Cognitive Assessment

The Rise and Fall of g and the End of Bigotry

Anyone who knows the least little bit about history knows that before 1904, there was no such thing as bigotry. There was no racism, no sexism—no elitism of any kind. Diverse societies lived in loving harmony for centuries. People did not insult each other with nasty labels because there were no tests. Consult any history book if you don’t believe me.

This peace was tragically disrupted by an evil man named Charles Spearman. In 1904, he invented the cruel notion of g (general intelligence) and this notion was accompanied by the infamous instrument of torture, the IQ test. Almost immediately upon learning about g, majority groups, previously unaware of their power, started to use Spearman’s notion of g to oppress minority groups. For the first time, conflicts between groups became so severe that a terrible new word was invented to describe the unprecedented destruction: WAR!

A few brave souls tried to withstand the believers in g, but they were lonely voices crying out in the wilderness. These were the dark days. Egalitarians wanted to believe that people should be kind to one another but the notion of g left us without any reasonable arguments. It seemed that all hope was lost.

One day, decades later, a brilliant researcher had a revolutionary idea: g could be defeated with research! The researcher knew that nothing was more persuasive to people than data (especially to bigots, who respect science more than anyone). Our hero worked feverishly for months until the data showed conclusively that g does not exist. The researcher took the data to a local pub and struck up a conversation with a bigot.

Researcher: Why do you think that you are better than other people who look, dress, and behave differently from you?
Bigot: I know that I’m better than people who are different from me because I believe in g.
Researcher: My research shows that g does not exist. Look at these data.
Bigot: Holy cow! This is amazing. You mean, all this time my faith in g has led me astray? I’m no better than other groups of people I’ve been hating all this time?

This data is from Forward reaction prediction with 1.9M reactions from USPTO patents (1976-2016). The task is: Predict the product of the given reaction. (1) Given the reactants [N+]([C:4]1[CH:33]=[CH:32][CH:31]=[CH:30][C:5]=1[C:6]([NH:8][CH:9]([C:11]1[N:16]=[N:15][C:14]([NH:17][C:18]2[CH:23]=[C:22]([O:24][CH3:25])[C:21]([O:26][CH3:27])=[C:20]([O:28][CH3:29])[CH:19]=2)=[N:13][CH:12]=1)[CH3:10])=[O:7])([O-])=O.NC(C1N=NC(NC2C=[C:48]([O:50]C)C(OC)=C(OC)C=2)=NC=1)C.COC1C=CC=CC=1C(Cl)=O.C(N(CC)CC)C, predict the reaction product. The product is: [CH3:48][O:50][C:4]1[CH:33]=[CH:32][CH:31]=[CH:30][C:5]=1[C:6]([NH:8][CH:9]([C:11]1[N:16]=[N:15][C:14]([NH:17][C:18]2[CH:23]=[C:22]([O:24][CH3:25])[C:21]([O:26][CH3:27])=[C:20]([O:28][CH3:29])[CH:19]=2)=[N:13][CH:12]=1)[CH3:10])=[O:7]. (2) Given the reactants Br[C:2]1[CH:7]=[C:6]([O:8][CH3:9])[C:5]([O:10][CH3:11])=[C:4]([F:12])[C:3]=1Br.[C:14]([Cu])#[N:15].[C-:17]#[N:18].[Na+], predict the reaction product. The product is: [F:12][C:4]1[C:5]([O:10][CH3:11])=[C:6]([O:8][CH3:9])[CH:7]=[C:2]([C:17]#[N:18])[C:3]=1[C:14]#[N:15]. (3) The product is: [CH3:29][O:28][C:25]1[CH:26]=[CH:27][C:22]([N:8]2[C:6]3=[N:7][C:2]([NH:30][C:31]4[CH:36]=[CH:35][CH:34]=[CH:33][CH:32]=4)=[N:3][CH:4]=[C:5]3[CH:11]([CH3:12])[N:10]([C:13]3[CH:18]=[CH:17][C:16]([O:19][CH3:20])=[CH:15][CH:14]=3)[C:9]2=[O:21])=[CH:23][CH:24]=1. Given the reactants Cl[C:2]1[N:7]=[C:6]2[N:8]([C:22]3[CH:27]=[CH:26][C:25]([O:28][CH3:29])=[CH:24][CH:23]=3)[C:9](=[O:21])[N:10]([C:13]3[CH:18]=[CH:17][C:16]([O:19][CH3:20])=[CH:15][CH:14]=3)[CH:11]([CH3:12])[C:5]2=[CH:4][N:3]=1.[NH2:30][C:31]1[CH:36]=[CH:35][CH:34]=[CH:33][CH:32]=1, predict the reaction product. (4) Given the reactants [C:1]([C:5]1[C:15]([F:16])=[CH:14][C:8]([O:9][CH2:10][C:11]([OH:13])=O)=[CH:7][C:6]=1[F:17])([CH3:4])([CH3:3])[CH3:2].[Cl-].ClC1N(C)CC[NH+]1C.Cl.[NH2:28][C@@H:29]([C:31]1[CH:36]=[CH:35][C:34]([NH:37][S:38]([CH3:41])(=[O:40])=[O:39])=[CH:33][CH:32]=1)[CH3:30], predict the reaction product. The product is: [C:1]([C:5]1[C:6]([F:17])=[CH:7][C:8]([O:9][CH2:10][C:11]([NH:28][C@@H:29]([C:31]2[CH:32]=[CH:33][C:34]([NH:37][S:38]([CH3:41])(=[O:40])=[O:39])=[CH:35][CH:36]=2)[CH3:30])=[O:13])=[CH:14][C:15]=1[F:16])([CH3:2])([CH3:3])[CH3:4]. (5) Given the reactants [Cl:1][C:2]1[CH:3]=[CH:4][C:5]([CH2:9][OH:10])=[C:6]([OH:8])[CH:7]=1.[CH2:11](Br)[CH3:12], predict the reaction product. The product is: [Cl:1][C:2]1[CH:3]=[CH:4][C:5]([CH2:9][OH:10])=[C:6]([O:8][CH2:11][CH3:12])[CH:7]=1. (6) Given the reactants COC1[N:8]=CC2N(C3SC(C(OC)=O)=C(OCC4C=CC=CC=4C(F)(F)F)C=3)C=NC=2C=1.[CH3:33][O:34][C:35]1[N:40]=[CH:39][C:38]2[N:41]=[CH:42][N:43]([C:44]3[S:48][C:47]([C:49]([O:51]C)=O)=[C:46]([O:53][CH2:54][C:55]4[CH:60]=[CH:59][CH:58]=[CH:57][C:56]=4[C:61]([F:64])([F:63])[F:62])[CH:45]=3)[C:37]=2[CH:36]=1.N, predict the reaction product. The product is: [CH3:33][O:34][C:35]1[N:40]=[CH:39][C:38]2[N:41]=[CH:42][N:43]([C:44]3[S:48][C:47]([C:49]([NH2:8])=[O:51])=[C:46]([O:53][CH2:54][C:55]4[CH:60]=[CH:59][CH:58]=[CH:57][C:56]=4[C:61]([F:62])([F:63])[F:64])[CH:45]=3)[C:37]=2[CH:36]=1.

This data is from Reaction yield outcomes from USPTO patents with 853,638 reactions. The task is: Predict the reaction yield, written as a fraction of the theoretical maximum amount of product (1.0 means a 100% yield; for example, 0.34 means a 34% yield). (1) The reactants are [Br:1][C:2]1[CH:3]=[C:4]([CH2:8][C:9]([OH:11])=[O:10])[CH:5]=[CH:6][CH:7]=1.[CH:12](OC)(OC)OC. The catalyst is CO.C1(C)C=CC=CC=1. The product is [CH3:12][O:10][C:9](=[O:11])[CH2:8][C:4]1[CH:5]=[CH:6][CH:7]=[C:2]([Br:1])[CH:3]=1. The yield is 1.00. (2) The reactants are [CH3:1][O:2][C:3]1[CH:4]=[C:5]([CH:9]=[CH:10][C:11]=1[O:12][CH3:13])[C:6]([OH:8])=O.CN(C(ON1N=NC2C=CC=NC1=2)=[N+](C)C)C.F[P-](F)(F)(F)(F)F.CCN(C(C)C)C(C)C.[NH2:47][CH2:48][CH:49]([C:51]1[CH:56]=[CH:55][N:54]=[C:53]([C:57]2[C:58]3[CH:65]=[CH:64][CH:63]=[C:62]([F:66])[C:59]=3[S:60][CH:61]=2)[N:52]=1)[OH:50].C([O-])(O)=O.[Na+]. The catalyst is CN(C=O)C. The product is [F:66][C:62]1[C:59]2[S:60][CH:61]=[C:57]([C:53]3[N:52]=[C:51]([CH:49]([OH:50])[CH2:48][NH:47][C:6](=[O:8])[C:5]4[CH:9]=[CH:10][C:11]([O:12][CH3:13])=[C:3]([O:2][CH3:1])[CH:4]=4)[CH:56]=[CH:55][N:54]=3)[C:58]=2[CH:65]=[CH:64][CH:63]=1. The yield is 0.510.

Researcher: Yes. Since g doesn’t exist, there is no reason to keep all this hate in your heart.
Former Bigot: How could I have been so wrong? Now that the non-existent g is no longer clouding my vision, I guess I should love all of humankind.

The researcher went from pub to pub, from library to library, from barber shop to barber shop, and all through the land in every public place talking with everyone about g. In the face of conclusive data about g, bigots everywhere saw the error of their ways and asked forgiveness of everyone they had ever wronged because of their belief in g. Diverse groups no longer had any reason to be in conflict so peace was restored and justice prevailed…

…until years later a man even more evil than Spearman had a wicked, wicked idea. Howard Gardner proposed to the world that although the existence of g had been disproved conclusively, there was not just one intelligence but multiple intelligences.  Immediately bigots everywhere rejoiced. They said to each other, “People different from us are not inferior in just one way but in multiple ways!” Bigotry flourished once again and, if anything, was worse than it had been before.

At first, we egalitarians had no defense against Gardner’s Multiple Intelligences.  There were just too many ways in which people could feel superior to one another. Soon, however, we came across the perfect solution: get rid of the tests! If no one is ever tested, people will stop labeling each other. It took a long time and many sacrifices were made, but eventually all the tests were destroyed.

Once the tests were gone forever, people found themselves unable to figure out who was superior to whom. Labels disappeared. Gradually, peace was restored. It is because of the courage of these anti-testing heroes that we enjoy the blissful state of harmony in which we now find ourselves.

CHC Theory, Cognitive Assessment

Is g an ability?

Here is an excerpt from an early draft of the forthcoming chapter I wrote with Kevin McGrew. Almost of all of this section was removed because the chapter was starting to look like it was going to be over 200 pages. Editing the chapter down to 100 pages was painful and many parts we liked were removed:
Is g an ability?

The controversy about the theoretical status of g may have less fire and venom if some misunderstandings are cleared up. First, Spearman did not believe that performance on tests was affected by g and only g. In a review of a book by his rival Godfrey Thomson, Spearman (1940, p. 306) clarified his position.